Why so depressing? Essentially this is the story of the people who saw World War II coming years ahead of time and did everything they could to head it off -- unsuccessfully. Then, once the war starts, it documents the opposing viewpoints of those who want to protect civilian populations and bring the war to an early conclusion vs. those who target civilians for bombing campaigns and death camps and insist on an all-out unconditional-surrender total war. It concludes on December 31st, 1941, when the death camps were just getting started; Baker observes in his Afterword that "Most of the people who died in the Second World War were at that moment still alive."
There are plenty of surprises here, such as the phrase 'The Iron Curtain' being coined by Goebbels to describe English censorship of Britain's newspapers. Or that it was the British, not the Luftwaffe, that started the bombing of non-military targets early in the war. Or that a year and a half before Pearl Harbor FDR had already drawn up plans for the Chinese to firebomb Tokyo, using bombers bought from the Americans, flown by an American pilot, and with an American in charge of releasing the payload.
One thing I wd never have suspected is that Herbert Hoover, of all people, comes across favorably (something I never thought I'd hear myself say): essentially the famine-relief work Truman appointed him to lead in 1945/46 was something he'd been trying to do since the fall of France and the Low Countries in 1940: send food to prevent starvation, especially of children, especially of civilian populations in occupied territories. Churchill had prevented the aid from getting through the Naval Blockade he'd instigated early in the war, on the theory that (a) it might be diverted to feed Germans and (b) the more desperate people became, the more likely they were to rise up and drive out the Germans.
By the same logic, Churchill claimed* that the bombing of civilians in Germany itself would eventually lead to a coup or revolution that wd topple the Nazi regime. Perhaps one of the most heartbreaking bits was the conclusion by the British, about two years into the war, that saturation bombing of German cities wd have no appreciable contribution towards winning the war (since on average they only killed .75 people and wounded 1.25 more per bomber per raid) but decided to keep it up anyway, since they thought it was good for morale. It was particularly disheartening how some people who said they were opposed to the war suddenly reversed themselves -- e.g. Dashiell Hammett after Russia entered the war and Charles Lindberg after Pearl Harbor -- while the Quakers and a few others (e.g. Jeanette Rankin) carried on both opposing the war and trying to mitigate the damage.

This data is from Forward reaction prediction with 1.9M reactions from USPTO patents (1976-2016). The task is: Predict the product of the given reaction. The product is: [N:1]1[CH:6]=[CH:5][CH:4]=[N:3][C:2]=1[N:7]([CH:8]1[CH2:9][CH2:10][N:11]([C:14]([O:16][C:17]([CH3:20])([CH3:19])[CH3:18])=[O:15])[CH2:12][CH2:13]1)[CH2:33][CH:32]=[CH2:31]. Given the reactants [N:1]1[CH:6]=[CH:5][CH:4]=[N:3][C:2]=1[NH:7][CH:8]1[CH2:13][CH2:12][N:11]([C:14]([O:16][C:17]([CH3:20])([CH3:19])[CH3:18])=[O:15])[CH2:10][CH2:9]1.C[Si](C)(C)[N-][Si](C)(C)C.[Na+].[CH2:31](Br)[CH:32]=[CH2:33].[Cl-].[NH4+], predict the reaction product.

What makes this book interesting stylistically is that Baker didn't write it: he assembled and edited it. Its text is made up entirely of quotes or summaries from letters, diaries, newspaper articles, memos, memoirs, speeches, propaganda leaflets, and the like, all arranged in chronological order. He lets the people who caused the chaos and those who had to live through it speak for themselves.
I found his dedication in the Afterword at the very back of the book particularly eloquent:
"I dedicate this book to the memory of Clarence Pickett & other American & British pacifists. They've never really gotten their due. They tried to save Jewish refugees, feed Europe, reconcile the United States & Japan, & stop the war from happening. They failed, but they were right." [emphasis mine]
--and now, on to some lighter, or at least less grueling, fare.
current reading: JOURNEY TO THE CENTRE OF THE EARTH by Verne
current audiobook: THE MAN WHO WD BE KING by Kipling.
*in general, Churchill comes across quite poorly; it's hard not to conclude that he did everything he cd to bring about the war, then everything he could to expand the war, and finally everything he cd to extend the war as long as possible. Quite a legacy!